Appellant was charged as a recidivist with two counts of aggravated assault and one count of possession of a firearm by a convicted felon. The jury found appellant guilty of one count of aggravated assault and possession of a firearm by a convicted felon. Appellant appeals from the judgments of conviction and sentences entered on the jury's verdicts.
1. Appellant contends that his trial counsel rendered ineffective assistance by failing to move to sever the trial on the aggravated assault charges from the trial on the charge of possession of a firearm by a convicted felon. This issue was not raised by appellant in his motion for new trial, although that motion was not filed by his trial counsel but by his appellate counsel. There has been no ruling by the trial court on appellant's claim of ineffective assistance of counsel. In Thompson v. State, 257 Ga. 386 (359 SE2d 664) (1987)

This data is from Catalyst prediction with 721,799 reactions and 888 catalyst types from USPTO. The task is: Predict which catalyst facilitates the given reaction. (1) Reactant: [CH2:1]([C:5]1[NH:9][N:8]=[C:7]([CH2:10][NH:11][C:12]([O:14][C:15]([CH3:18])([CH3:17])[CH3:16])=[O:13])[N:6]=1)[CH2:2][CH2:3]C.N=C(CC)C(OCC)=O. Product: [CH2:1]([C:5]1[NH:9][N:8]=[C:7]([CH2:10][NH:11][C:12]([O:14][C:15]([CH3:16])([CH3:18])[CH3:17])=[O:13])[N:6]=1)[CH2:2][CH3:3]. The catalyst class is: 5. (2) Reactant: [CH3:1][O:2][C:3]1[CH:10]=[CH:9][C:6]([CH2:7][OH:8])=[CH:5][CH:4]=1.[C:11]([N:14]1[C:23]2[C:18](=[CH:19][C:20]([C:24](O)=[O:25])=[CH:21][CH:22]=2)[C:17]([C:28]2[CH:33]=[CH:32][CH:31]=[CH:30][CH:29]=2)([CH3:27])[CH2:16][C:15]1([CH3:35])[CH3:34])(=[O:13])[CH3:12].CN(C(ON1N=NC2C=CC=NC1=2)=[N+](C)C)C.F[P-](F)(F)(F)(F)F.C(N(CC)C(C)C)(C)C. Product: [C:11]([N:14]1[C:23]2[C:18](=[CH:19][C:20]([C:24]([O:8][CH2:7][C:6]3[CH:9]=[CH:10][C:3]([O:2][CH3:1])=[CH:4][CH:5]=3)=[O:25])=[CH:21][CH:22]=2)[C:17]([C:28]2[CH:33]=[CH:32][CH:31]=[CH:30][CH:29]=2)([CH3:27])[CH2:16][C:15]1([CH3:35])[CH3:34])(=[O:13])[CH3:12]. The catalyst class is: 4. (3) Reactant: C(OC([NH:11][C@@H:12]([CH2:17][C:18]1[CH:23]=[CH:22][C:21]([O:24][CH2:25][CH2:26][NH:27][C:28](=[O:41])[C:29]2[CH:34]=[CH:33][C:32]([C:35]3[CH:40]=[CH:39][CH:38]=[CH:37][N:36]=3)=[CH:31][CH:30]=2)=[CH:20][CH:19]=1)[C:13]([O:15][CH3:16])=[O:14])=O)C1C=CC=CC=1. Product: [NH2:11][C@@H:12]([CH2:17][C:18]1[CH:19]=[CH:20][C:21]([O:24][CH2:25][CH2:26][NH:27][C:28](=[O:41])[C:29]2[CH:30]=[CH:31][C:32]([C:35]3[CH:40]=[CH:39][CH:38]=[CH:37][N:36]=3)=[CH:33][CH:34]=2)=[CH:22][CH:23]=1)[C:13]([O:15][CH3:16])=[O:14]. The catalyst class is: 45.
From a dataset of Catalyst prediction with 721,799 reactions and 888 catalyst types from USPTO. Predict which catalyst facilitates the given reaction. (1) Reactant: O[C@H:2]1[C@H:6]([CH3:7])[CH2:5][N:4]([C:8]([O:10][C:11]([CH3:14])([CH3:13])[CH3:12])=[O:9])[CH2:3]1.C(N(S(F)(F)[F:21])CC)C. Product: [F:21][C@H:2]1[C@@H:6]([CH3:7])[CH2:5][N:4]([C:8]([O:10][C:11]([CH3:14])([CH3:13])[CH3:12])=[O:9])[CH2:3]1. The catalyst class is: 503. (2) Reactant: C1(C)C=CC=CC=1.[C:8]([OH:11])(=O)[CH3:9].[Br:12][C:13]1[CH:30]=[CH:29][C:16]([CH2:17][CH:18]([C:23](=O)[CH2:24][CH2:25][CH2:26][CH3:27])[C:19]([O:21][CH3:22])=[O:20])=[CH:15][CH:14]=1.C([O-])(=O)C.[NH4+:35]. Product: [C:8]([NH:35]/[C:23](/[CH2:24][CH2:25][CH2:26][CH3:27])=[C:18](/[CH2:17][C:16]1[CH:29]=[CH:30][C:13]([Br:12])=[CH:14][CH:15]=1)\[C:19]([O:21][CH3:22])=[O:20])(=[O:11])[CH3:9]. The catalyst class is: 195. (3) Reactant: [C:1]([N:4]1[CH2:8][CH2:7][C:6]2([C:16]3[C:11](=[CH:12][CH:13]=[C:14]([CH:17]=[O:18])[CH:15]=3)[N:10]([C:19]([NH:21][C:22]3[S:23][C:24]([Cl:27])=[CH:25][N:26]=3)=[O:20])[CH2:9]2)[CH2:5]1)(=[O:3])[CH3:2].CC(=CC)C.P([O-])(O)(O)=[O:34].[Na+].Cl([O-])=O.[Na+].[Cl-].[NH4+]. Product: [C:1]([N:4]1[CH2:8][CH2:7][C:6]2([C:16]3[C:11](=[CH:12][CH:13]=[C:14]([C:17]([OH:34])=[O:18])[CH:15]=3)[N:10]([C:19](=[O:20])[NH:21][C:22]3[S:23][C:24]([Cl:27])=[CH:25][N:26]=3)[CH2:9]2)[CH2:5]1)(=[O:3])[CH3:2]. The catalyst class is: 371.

, the Supreme Court held that "[a]ny ineffective counsel challenge will be deemed waived if the new attorney files an amended motion for new trial and does not raise the issue before the trial court so that the challenge can be heard at the earliest practicable moment, i.e., during the hearing on the amended motion." The instant case is factually different from Thompson. This case deals with a motion for new trial which was filed by appellant's appellate counsel rather than a motion for new trial which was filed by trial counsel and later amended by appellate counsel. However, the rationale of Thompson is nevertheless controlling. In Thompson, the Supreme Court remanded the case to the trial court for a hearing and appropriate findings concerning the issue of ineffective assistance of counsel even though this claim was raised for the first time on appeal. The Supreme Court warned: "But, from the date this opinion is published in the Official Advance Sheets this court will no longer remand such cases." Thompson, supra at 388. However, it is clear that the publication in the Official Advance Sheets as the trigger for the effective date of the decision in Thompson is intended to give notice of this change to new counsel with cases that are then pending in the trial court so that he may avoid any waiver of the ineffective assistance of counsel claim by including the claim in his motion for new trial or by amending a previously filed motion for new trial to include the claim. As the instant case was not pending in the trial court prior to the publication of the Supreme Court's decision in Thompson v. State, it is controlled by Smith v. State, 255 Ga. 654